Peripheral vision, as everybody knows, is mostly a construct. Your brain makes up most of what you see. What isn’t so well known is that the point of focus, the congregation of the most sensitive light cells in your eye, the fovea centralis, is just a tiny percentage of the retina but is responsible for almost half of all the information the eye sends to the brain. It is a dip the size of a freckle, but it has the capacity to capture stars, skies, hills, trees, faces.
It is this minute cluster of cones that enables you to see at all. We share this anatomy with only the apes. Other mammals rely on the light sensitive rods to determine movement of predator or prey. But the clustered cones of the fovea can transmit a still image. Without it we could not read. There would be no words.
Nor could we look into the eyes of our loved one.
Your eyes meet her eyes, the reflection of sunlight on a black disc of a pupil, the slate blue depths of her iris. You take in her eyebrows, and the flickers of emotion that travel through them, like divining rods. You are divining her divining you.
Your eyes scatter across her, these saccades, the swish of the focus from one point to the next, from her eyebrows to her hairline, to her lips, to her eyes again and now you want to swim in the ocean pools of her love. She takes you to the blue ice of the north. She is a Nordic princess. She points to a star. Polaris. And then Arcturus.
The saccades are the swift movements your eyes. No part of you can move faster. They flash from one observed detail to the next, sudden as a predatory bird, as a subatomic particle, disappearing in one place, reappearing in the next. They pounce on the line of a strand of hair, swipe to the line of her jaw, then flip to her eyes again. Over and over again, her eyes. The bridge of her nose, the softness of her lower lip. And hers, where do they go? To the broken capillaries around your nose? To the folds of your chin? You love her too much. You can’t understand why she loves you.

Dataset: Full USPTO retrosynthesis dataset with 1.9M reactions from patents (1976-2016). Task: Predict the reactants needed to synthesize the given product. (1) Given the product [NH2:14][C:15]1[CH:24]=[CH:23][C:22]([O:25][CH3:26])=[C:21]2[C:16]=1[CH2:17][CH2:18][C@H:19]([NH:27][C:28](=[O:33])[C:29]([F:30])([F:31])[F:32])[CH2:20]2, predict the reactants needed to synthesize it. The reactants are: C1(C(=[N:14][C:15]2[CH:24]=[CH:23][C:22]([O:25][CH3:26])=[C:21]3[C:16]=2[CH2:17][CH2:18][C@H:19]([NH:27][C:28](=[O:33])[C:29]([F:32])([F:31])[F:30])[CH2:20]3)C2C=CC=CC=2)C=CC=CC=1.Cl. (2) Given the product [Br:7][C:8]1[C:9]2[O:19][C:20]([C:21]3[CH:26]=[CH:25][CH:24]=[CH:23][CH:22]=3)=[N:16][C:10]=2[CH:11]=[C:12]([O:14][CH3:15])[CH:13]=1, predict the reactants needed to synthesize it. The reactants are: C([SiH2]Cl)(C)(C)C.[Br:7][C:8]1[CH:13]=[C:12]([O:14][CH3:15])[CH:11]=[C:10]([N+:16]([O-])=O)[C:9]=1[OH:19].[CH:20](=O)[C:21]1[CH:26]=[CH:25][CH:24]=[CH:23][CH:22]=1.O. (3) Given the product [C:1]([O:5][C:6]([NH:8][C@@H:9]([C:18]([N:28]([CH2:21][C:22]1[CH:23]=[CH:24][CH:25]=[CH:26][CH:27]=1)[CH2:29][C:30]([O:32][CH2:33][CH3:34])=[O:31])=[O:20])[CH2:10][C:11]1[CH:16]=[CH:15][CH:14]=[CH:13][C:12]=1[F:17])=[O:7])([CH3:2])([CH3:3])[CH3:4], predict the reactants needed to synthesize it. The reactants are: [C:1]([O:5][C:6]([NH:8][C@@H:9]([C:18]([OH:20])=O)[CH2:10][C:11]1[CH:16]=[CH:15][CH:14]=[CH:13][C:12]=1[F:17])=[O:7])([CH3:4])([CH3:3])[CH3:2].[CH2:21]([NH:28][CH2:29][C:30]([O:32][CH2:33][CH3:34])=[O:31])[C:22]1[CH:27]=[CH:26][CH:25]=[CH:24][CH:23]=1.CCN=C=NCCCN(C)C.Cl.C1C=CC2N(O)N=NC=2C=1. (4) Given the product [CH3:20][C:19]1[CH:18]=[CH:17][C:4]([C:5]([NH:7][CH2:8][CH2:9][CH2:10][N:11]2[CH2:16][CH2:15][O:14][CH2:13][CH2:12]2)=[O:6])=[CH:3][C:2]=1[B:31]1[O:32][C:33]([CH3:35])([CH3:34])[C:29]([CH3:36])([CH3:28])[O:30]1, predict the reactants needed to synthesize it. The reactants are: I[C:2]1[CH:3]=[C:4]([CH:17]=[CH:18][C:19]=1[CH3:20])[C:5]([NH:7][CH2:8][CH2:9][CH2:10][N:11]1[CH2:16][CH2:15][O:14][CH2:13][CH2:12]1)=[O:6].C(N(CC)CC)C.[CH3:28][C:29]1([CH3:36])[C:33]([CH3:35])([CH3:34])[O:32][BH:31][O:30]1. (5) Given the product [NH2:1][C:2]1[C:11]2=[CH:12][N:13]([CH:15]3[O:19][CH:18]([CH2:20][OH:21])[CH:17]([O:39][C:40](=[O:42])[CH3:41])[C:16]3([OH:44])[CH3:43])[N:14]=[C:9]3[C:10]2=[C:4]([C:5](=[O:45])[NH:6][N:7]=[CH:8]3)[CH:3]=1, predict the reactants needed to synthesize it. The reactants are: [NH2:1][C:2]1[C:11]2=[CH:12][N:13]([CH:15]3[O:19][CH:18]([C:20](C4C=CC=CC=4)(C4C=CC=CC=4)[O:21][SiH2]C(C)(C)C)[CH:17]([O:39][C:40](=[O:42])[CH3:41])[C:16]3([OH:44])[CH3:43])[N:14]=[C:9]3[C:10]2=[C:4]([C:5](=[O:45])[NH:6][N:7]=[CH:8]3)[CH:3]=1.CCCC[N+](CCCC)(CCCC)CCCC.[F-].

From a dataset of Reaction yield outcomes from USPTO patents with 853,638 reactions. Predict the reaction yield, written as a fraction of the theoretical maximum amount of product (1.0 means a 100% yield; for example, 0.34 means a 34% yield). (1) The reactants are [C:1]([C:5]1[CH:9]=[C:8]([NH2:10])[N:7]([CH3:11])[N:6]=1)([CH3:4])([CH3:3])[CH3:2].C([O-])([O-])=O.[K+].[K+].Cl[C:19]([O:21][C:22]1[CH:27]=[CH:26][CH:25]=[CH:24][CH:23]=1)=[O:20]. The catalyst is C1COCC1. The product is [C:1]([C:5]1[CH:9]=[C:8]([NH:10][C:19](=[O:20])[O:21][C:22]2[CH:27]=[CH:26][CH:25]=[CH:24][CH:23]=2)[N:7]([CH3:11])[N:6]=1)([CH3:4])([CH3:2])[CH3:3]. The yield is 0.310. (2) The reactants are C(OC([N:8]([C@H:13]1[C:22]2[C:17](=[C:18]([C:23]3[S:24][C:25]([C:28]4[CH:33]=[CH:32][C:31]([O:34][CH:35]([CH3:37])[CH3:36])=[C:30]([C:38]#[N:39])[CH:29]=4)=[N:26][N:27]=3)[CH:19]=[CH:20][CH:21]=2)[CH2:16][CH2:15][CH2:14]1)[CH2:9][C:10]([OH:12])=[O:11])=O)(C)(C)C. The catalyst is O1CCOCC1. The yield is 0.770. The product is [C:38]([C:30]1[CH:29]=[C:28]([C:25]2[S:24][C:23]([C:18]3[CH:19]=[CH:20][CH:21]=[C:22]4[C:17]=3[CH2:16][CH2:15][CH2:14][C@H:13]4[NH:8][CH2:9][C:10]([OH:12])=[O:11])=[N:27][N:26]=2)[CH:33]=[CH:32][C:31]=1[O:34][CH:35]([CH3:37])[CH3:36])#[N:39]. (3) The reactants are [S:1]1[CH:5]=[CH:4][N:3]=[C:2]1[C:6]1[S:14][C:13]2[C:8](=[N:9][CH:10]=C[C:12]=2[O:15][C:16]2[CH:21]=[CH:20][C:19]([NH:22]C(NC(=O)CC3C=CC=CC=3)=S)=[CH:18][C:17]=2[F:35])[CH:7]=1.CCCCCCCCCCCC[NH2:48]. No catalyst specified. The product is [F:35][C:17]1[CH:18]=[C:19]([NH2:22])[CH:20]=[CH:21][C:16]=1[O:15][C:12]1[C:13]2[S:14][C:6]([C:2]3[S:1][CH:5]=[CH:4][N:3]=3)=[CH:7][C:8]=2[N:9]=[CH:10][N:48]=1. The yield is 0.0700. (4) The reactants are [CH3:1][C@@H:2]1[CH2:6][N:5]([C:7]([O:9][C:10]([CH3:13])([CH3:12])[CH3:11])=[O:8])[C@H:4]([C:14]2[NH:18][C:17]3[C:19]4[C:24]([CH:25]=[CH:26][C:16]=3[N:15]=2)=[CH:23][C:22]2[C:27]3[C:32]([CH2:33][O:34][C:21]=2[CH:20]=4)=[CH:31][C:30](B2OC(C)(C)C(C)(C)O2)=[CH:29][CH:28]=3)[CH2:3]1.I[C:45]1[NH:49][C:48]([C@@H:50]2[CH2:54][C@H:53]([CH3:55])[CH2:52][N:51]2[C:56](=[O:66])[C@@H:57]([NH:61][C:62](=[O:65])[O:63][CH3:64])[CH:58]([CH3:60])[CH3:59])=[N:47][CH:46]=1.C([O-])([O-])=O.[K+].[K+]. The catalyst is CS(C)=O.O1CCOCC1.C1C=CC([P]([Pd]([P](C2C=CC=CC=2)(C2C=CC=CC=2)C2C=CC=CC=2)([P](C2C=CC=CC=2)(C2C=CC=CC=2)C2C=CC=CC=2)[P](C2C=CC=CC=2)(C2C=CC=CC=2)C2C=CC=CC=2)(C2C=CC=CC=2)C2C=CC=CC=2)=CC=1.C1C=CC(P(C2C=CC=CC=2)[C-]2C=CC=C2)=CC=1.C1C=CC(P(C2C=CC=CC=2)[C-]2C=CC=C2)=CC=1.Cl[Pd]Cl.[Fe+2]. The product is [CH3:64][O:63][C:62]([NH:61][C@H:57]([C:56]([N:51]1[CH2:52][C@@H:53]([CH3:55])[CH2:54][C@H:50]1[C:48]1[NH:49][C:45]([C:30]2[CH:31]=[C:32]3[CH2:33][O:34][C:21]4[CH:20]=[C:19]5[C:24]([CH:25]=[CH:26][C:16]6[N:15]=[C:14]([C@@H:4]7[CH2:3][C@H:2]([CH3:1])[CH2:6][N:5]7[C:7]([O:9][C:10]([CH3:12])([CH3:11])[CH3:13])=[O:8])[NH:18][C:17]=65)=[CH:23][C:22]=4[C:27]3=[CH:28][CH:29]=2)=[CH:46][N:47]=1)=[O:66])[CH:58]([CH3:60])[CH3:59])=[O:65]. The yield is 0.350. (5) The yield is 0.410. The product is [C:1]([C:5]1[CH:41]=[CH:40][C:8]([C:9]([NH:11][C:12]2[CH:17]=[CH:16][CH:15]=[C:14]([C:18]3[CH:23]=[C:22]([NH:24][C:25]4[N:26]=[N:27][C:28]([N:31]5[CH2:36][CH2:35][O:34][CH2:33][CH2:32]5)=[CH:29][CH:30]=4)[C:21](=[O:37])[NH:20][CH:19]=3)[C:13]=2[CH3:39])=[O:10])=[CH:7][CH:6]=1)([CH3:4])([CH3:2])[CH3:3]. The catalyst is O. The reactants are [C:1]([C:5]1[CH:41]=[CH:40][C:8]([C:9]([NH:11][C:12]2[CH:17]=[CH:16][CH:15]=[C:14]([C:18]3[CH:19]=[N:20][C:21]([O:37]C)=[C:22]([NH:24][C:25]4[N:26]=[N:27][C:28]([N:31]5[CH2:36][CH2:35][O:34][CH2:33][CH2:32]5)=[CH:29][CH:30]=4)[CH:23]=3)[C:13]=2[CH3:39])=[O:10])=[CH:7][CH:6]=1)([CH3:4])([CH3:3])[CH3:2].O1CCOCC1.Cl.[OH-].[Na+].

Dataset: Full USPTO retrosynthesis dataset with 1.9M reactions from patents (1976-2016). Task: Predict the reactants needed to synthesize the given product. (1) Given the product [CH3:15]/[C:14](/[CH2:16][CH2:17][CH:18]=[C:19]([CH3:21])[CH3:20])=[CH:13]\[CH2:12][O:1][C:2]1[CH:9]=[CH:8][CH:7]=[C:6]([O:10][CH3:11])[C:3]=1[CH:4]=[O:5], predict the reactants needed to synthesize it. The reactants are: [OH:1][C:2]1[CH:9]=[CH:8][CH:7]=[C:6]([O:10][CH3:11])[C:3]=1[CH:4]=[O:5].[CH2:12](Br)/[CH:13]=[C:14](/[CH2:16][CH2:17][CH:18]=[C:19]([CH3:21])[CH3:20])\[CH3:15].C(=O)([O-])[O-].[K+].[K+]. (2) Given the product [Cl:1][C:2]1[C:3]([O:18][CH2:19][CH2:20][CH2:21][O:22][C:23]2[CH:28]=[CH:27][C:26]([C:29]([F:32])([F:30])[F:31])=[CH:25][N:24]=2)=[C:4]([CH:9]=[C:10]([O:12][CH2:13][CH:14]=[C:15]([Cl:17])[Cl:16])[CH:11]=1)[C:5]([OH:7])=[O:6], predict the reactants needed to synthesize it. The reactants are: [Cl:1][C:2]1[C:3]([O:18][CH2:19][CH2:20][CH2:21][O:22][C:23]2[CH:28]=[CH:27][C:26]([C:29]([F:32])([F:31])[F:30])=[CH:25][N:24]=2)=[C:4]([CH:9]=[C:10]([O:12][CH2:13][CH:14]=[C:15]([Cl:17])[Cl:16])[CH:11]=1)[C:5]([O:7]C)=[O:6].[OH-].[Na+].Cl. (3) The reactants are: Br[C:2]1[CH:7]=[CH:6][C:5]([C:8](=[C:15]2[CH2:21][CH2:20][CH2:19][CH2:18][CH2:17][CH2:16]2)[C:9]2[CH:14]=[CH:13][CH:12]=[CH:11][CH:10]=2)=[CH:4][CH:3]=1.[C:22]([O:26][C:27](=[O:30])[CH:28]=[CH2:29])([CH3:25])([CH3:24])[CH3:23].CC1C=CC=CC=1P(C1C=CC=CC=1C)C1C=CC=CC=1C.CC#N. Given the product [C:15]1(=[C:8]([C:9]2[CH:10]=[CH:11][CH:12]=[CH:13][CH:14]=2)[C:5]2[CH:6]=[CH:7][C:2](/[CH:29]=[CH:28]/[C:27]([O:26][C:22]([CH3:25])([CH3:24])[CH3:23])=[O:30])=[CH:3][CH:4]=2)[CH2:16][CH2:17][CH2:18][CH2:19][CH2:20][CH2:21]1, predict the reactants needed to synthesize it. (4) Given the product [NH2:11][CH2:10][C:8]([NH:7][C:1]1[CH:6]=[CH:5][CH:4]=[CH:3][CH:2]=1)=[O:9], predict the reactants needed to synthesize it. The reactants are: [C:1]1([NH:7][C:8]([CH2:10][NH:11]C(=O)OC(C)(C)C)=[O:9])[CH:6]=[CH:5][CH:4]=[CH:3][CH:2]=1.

Fovea is Latin for pit, a ditch, a hole. You are travelling alone at night and the radio is on. Life is somehow on hold yet passing you by. The music on the radio is something English, Elgar’s Serenade for Strings. The car is comfortable and smooth. You feel in control. Then the rabbit appears. It scuttles out of hedge, runs alongside it for a few seconds then makes a sudden and stupid diagonal dart into your path. And you’re in the ditch.
You have fallen in. You are in. There is no escape. The car is at an angle. The road has stopped travelling beneath you. The engine is running, headlights are still on, and the rabbit has turned and is staring straight at you. You can’t believe you swerved to avoid it. It watches you, but it cannot see. It stares into the lights. The rods of its retina need to detect change.
You lean against the car door, and shove it. The rabbit flees.
Your eyes are on the pulse in her neck. On the curve of her shoulder.
You fall in love and you think of all the ways that you are in love. You love the way she talks, you love the way she looks serious and says something silly. The spotlight of your mind crosses over her. A torchlight on the seabed. You watch to see for any change in how she feels, but there is no change. She is as constant as the Sun.
The sunlight without which you could not see her. You cannot be without her.
The fovea is a ditch. You fall in. You fall in love. I have fallen in love.